It is now years after Michael Jordan has retired from basketball, but Brand Jordan is still in Nike's "starting five," earning significant revenue for the apparel giant.  Rentmeester hopes his claims are a "lottery pick" of sorts and that he can recover substantial monetary damages that compensate him for Nike's alleged use of his copyrighted image, which has become an integral part of the company's marketing strategy.  Without an imminent settlement, it may be up to the court to decide whether Nike committed a foul on an apparent steal or whether the iconic logo was a proper (and lawful) substitiution of the original image.

DISCLAIMER: Because of the generality of this update, the information provided herein may not be applicable in all situations and should not be acted upon without specific legal advice based on particular situations.

© Proskauer Rose LLP | Attorney Advertising

Written by:

Proskauer Rose LLP
Contact
more
less

Proskauer Rose LLP on:

Readers' Choice 2017
Reporters on Deadline

"My best business intelligence, in one easy email…"

Your first step to building a free, personalized, morning email brief covering pertinent authors and topics on JD Supra:
Sign up using*

Already signed up? Log in here

*By using the service, you signify your acceptance of JD Supra's Privacy Policy.
Privacy Policy (Updated: October 8, 2015):
hide

JD Supra provides users with access to its legal industry publishing services (the "Service") through its website (the "Website") as well as through other sources. Our policies with regard to data collection and use of personal information of users of the Service, regardless of the manner in which users access the Service, and visitors to the Website are set forth in this statement ("Policy"). By using the Service, you signify your acceptance of this Policy.

Information Collection and Use by JD Supra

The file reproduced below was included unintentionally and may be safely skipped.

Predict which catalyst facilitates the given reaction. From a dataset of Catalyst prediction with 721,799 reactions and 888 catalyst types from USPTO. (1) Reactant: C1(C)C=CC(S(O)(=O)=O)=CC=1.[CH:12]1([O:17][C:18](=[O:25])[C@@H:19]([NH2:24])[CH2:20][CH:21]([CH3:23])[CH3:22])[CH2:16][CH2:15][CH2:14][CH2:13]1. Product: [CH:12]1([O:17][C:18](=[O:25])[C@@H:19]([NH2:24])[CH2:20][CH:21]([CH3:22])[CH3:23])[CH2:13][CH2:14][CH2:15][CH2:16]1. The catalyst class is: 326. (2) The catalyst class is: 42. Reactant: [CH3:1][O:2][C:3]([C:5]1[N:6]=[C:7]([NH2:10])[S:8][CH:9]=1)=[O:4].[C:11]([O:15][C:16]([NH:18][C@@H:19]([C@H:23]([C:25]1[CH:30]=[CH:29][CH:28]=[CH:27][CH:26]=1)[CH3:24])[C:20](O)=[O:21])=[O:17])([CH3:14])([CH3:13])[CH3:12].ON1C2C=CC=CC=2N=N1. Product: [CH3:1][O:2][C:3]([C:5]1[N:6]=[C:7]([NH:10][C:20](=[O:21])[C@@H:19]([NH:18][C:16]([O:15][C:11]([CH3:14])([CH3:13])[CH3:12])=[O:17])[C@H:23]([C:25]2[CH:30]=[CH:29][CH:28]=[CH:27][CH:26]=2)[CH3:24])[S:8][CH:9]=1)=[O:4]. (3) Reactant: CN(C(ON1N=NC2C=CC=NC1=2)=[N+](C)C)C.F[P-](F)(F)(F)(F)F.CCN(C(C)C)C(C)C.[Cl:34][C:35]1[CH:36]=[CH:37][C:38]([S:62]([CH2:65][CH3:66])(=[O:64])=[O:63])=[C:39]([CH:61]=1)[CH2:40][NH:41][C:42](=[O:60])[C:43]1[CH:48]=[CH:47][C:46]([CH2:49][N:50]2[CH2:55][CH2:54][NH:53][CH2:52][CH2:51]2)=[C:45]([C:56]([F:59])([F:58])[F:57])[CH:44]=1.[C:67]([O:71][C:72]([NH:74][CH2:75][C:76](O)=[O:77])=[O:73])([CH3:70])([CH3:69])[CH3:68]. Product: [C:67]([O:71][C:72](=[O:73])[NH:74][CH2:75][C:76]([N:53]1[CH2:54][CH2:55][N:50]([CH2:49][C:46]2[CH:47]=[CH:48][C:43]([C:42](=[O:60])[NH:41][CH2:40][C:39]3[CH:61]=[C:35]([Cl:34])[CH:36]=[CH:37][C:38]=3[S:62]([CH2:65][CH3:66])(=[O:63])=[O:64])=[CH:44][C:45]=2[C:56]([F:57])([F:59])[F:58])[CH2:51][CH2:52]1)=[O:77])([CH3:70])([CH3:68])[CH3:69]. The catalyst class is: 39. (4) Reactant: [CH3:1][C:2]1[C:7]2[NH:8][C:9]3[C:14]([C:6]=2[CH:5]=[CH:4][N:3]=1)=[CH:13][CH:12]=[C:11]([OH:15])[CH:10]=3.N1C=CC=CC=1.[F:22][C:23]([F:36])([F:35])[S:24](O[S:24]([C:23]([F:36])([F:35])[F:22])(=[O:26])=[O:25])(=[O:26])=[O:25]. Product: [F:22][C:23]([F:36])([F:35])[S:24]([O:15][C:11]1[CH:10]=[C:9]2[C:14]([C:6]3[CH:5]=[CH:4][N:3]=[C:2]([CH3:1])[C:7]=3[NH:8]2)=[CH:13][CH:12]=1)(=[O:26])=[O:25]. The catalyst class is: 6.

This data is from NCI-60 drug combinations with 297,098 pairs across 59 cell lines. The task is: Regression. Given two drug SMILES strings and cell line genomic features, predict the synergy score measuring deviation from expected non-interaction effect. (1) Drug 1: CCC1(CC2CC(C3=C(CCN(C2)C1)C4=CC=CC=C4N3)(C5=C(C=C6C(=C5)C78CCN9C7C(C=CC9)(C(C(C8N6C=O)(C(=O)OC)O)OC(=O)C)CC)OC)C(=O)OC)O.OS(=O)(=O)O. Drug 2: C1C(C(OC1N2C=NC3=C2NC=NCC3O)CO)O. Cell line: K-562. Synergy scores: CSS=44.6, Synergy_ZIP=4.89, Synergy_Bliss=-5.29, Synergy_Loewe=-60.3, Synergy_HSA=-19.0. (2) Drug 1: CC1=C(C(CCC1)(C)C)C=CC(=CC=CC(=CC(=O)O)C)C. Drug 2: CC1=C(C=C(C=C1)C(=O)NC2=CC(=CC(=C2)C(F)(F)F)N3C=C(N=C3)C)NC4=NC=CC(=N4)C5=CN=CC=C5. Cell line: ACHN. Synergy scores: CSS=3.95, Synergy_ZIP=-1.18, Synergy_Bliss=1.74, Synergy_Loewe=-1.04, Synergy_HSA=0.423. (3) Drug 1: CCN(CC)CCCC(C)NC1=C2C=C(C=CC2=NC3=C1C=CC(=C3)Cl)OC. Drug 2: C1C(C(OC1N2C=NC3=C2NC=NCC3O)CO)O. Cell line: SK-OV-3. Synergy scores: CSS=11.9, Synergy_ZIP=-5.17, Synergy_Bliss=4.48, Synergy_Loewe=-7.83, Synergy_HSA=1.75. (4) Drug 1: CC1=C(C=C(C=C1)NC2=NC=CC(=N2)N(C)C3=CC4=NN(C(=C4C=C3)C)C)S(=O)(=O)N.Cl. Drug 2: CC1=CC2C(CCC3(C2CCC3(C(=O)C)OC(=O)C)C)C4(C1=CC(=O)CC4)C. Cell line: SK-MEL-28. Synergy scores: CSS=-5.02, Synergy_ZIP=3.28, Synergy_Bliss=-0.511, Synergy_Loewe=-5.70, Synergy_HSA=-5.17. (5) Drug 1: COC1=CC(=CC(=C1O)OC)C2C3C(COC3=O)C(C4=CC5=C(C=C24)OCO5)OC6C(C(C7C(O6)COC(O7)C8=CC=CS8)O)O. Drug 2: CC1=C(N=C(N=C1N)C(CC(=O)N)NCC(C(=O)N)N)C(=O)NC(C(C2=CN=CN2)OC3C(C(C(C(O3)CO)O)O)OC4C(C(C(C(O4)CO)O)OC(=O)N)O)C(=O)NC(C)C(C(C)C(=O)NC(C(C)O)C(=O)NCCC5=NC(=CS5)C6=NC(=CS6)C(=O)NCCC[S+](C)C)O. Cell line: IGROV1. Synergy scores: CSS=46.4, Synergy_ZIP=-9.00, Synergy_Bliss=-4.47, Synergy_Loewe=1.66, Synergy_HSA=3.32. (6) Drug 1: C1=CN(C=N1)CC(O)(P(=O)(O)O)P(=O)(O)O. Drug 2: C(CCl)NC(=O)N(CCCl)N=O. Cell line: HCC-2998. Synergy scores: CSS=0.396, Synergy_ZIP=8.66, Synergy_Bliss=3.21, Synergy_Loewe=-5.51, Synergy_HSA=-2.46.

JD Supra collects users' names, companies, titles, e-mail address and industry. JD Supra also tracks the pages that users visit, logs IP addresses and aggregates non-personally identifiable user data and browser type. This data is gathered using cookies and other technologies.

The information and data collected is used to authenticate users and to send notifications relating to the Service, including email alerts to which users have subscribed; to manage the Service and Website, to improve the Service and to customize the user's experience. This information is also provided to the authors of the content to give them insight into their readership and help them to improve their content, so that it is most useful for our users.

JD Supra does not sell, rent or otherwise provide your details to third parties, other than to the authors of the content on JD Supra.

If you prefer not to enable cookies, you may change your browser settings to disable cookies; however, please note that rejecting cookies while visiting the Website may result in certain parts of the Website not operating correctly or as efficiently as if cookies were allowed.

Email Choice/Opt-out

Users who opt in to receive emails may choose to no longer receive e-mail updates and newsletters by selecting the "opt-out of future email" option in the email they receive from JD Supra or in their JD Supra account management screen.

Security